“Returning officers will hire vaccinated workers where possible and will prioritize fully vaccinated election officers to serve vulnerable populations, such as those living in long-term care facilities or First Nations communities, in collaboration with measures in place in those communities, if election officers have to go there in person.”
Donna Duncan, CEO of the Ontario Long Term Care Association, said in an interview on Friday that it’s important that Elections Canada preserve the right of residents to vote while protecting them from COVID-19.
“We’re very concerned about the health and safety and well-being of our residents in long-term care. We know that, in wave one and wave two, that it was our seniors in our long-term care residences across Canada, but most especially in Ontario, who were devastatingly hit by the virus,” Duncan said.
“We are now in the fourth wave, we’re dealing with the delta variant in Ontario and we’re starting to mobilize for booster shots for our seniors, but that is going to take time. We know that our seniors were vaccinated over nine months and are vulnerable to breakthrough. We’re starting to see the breakthrough,” she added.
“We’re disappointed that Elections Canada has said it will not mandate vaccinations for its workers. We know that the primary weapon against this disease and the primary weapon we have to protect our residents is vaccines.”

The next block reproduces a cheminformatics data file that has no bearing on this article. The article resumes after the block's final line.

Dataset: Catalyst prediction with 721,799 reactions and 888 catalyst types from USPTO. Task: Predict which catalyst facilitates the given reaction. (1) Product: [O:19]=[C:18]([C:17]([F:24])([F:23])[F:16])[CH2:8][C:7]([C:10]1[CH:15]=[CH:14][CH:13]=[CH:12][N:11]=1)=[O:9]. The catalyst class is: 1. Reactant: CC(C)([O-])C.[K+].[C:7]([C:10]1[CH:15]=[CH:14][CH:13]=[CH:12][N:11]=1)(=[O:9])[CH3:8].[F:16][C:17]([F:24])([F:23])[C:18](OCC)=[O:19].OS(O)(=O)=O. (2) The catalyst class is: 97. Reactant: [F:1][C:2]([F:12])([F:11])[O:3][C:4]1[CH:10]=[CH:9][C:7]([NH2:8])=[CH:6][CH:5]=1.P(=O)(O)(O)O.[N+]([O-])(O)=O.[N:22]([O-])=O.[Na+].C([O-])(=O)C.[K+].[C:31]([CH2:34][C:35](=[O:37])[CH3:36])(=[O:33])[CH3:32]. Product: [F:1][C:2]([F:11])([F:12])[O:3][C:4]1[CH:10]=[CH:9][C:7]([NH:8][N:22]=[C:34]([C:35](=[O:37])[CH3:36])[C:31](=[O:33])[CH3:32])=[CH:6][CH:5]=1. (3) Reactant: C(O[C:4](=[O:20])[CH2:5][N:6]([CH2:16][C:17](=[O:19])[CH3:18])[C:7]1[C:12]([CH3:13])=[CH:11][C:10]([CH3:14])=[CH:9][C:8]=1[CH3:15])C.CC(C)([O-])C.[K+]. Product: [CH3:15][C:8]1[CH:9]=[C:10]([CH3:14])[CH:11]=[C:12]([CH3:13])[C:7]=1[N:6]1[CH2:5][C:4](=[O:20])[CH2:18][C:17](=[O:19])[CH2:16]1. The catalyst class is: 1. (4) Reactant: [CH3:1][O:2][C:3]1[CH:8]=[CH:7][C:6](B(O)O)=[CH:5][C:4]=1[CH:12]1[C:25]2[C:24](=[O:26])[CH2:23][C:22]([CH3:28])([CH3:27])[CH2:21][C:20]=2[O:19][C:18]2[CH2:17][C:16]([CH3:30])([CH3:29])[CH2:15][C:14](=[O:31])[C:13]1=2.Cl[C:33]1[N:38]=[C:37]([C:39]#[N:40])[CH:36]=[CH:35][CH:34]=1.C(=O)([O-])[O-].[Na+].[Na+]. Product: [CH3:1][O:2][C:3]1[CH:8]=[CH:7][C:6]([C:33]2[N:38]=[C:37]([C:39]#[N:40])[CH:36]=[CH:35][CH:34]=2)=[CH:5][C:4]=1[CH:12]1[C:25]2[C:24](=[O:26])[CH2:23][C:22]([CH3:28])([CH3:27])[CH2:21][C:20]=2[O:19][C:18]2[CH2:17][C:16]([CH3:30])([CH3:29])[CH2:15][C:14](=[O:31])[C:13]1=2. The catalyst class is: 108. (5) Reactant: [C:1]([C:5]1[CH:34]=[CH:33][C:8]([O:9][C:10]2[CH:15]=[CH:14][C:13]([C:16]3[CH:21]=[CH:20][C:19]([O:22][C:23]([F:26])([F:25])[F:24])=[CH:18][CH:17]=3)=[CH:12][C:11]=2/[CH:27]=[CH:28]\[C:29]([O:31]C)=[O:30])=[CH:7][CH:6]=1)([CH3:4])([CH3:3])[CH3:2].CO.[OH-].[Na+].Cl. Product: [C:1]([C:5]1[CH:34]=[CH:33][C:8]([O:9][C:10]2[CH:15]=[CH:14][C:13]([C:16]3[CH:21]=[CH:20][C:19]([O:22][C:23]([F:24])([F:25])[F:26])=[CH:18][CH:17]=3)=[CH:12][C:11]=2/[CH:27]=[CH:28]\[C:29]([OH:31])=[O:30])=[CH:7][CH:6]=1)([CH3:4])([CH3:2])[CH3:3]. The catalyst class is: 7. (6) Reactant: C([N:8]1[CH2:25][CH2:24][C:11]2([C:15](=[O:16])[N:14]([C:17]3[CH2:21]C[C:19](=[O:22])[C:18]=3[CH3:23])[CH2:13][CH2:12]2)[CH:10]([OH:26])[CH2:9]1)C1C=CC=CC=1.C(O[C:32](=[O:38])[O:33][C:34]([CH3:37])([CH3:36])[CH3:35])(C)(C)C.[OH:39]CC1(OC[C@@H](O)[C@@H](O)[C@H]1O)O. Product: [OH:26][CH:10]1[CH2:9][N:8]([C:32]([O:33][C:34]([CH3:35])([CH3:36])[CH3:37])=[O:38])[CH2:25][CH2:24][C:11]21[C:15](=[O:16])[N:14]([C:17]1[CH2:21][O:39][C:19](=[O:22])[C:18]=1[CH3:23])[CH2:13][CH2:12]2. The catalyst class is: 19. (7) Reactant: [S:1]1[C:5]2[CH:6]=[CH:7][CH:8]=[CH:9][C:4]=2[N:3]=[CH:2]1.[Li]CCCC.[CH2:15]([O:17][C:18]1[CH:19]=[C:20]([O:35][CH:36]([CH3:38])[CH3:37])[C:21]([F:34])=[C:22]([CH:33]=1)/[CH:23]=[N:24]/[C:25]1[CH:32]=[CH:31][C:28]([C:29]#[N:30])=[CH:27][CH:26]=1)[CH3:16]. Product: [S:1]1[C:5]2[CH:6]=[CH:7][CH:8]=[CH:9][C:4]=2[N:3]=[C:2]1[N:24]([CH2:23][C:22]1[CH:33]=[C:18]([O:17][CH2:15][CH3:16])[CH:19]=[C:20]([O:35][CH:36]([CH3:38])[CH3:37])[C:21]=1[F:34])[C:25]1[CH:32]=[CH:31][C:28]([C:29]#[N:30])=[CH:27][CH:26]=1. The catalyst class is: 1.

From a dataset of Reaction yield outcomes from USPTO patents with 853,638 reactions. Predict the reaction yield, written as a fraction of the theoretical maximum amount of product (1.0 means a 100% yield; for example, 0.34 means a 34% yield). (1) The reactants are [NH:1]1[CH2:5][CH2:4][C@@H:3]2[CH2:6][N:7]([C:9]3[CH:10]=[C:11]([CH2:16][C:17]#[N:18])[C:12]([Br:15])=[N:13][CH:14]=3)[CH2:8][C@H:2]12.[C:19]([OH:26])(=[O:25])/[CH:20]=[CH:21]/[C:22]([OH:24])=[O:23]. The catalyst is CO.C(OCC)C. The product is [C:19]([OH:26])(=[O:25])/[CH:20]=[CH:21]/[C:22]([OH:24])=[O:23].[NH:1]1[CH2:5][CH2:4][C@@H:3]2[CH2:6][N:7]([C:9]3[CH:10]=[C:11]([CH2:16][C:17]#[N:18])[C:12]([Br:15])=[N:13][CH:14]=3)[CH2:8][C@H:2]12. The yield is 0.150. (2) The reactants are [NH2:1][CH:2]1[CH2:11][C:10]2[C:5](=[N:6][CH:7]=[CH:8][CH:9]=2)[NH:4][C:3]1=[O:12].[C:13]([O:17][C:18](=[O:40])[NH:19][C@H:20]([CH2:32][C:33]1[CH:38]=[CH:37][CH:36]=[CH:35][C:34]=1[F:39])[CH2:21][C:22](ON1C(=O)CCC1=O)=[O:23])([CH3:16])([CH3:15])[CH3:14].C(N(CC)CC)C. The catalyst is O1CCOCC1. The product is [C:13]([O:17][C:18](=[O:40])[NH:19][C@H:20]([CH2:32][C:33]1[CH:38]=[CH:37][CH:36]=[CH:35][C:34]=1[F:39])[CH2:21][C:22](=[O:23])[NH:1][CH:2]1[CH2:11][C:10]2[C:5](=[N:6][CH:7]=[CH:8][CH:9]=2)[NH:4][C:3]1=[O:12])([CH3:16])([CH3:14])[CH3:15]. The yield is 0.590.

The association is calling on Elections Canada to incorporate the following “guiding principles” into the voting process:
- Minimize usage of space: A polling station in a long-term care home should be restricted to that home’s residents, essential caregivers and staff to protect the most vulnerable. If not possible, the association says it is open to alternatives to voting in person, including mail-in ballots or outdoor polling stations.
- Enhanced safety protocols: The association says it believes COVID-19 vaccines should be mandatory for Elections Canada workers assigned to long-term care homes and scrutineers from political parties sent to oversee the voting process. If not possible, it says it believes Elections Canada should manage the cost and burden of coordinating testing and personal protective equipment. For homes in outbreak, it says no one should enter the building and there should be a contingency plan to enable residents to cast their ballots.
- Priority planning: The association says it wants Elections Canada to implement a safety plan for long-term care residents as soon as possible, then begin working with homes in each community to implement it immediately.
“Our message extends to political parties, and candidates and canvassers who visit our long-term care homes,” Duncan said.
“We cannot risk the progress we have made on the front lines of the fight against COVID-19, especially as we enter the fall with a possible fourth wave fueled by the Delta variant, so we ask that you be vaccinated and respect all our residents, families and staff have been through and be cooperative with our health measures.”